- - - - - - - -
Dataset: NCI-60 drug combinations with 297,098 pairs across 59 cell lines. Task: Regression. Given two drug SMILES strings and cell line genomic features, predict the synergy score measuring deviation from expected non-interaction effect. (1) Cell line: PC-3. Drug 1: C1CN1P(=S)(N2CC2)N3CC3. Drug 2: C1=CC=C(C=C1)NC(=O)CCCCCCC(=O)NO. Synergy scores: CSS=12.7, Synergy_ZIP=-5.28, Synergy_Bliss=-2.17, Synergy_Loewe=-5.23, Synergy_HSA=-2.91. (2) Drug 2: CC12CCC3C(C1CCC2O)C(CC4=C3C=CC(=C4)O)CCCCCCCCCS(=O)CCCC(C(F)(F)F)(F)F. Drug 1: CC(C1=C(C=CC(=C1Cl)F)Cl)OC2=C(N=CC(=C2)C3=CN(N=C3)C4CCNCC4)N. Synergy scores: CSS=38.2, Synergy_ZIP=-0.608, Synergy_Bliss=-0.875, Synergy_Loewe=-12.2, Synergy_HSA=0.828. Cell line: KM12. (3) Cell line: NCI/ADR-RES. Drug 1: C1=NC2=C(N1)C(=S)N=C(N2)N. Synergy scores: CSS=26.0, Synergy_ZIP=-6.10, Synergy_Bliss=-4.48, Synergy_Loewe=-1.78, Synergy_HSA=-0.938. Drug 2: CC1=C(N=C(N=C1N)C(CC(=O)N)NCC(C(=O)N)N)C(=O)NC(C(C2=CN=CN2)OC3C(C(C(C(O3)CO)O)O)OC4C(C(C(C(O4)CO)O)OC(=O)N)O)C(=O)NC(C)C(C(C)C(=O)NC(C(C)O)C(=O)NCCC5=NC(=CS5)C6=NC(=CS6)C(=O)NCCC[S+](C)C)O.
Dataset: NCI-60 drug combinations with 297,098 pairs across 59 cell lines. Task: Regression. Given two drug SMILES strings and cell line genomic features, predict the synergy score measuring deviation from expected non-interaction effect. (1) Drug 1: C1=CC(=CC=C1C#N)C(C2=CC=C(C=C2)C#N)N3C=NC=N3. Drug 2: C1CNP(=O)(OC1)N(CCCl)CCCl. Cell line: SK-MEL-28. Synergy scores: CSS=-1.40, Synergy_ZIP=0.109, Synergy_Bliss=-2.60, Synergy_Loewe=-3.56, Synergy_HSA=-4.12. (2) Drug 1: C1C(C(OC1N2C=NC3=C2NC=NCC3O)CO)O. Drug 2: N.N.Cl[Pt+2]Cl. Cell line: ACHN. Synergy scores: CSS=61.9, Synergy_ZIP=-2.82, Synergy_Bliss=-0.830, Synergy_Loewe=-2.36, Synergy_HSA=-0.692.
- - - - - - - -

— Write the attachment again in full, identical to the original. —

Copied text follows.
Dataset: NCI-60 drug combinations with 297,098 pairs across 59 cell lines. Task: Regression. Given two drug SMILES strings and cell line genomic features, predict the synergy score measuring deviation from expected non-interaction effect. (1) Cell line: PC-3. Drug 1: C1CN1P(=S)(N2CC2)N3CC3. Drug 2: C1=CC=C(C=C1)NC(=O)CCCCCCC(=O)NO. Synergy scores: CSS=12.7, Synergy_ZIP=-5.28, Synergy_Bliss=-2.17, Synergy_Loewe=-5.23, Synergy_HSA=-2.91. (2) Drug 2: CC12CCC3C(C1CCC2O)C(CC4=C3C=CC(=C4)O)CCCCCCCCCS(=O)CCCC(C(F)(F)F)(F)F. Drug 1: CC(C1=C(C=CC(=C1Cl)F)Cl)OC2=C(N=CC(=C2)C3=CN(N=C3)C4CCNCC4)N. Synergy scores: CSS=38.2, Synergy_ZIP=-0.608, Synergy_Bliss=-0.875, Synergy_Loewe=-12.2, Synergy_HSA=0.828. Cell line: KM12. (3) Cell line: NCI/ADR-RES. Drug 1: C1=NC2=C(N1)C(=S)N=C(N2)N. Synergy scores: CSS=26.0, Synergy_ZIP=-6.10, Synergy_Bliss=-4.48, Synergy_Loewe=-1.78, Synergy_HSA=-0.938. Drug 2: CC1=C(N=C(N=C1N)C(CC(=O)N)NCC(C(=O)N)N)C(=O)NC(C(C2=CN=CN2)OC3C(C(C(C(O3)CO)O)O)OC4C(C(C(C(O4)CO)O)OC(=O)N)O)C(=O)NC(C)C(C(C)C(=O)NC(C(C)O)C(=O)NCCC5=NC(=CS5)C6=NC(=CS6)C(=O)NCCC[S+](C)C)O.
Dataset: NCI-60 drug combinations with 297,098 pairs across 59 cell lines. Task: Regression. Given two drug SMILES strings and cell line genomic features, predict the synergy score measuring deviation from expected non-interaction effect. (1) Drug 1: C1=CC(=CC=C1C#N)C(C2=CC=C(C=C2)C#N)N3C=NC=N3. Drug 2: C1CNP(=O)(OC1)N(CCCl)CCCl. Cell line: SK-MEL-28. Synergy scores: CSS=-1.40, Synergy_ZIP=0.109, Synergy_Bliss=-2.60, Synergy_Loewe=-3.56, Synergy_HSA=-4.12. (2) Drug 1: C1C(C(OC1N2C=NC3=C2NC=NCC3O)CO)O. Drug 2: N.N.Cl[Pt+2]Cl. Cell line: ACHN. Synergy scores: CSS=61.9, Synergy_ZIP=-2.82, Synergy_Bliss=-0.830, Synergy_Loewe=-2.36, Synergy_HSA=-0.692.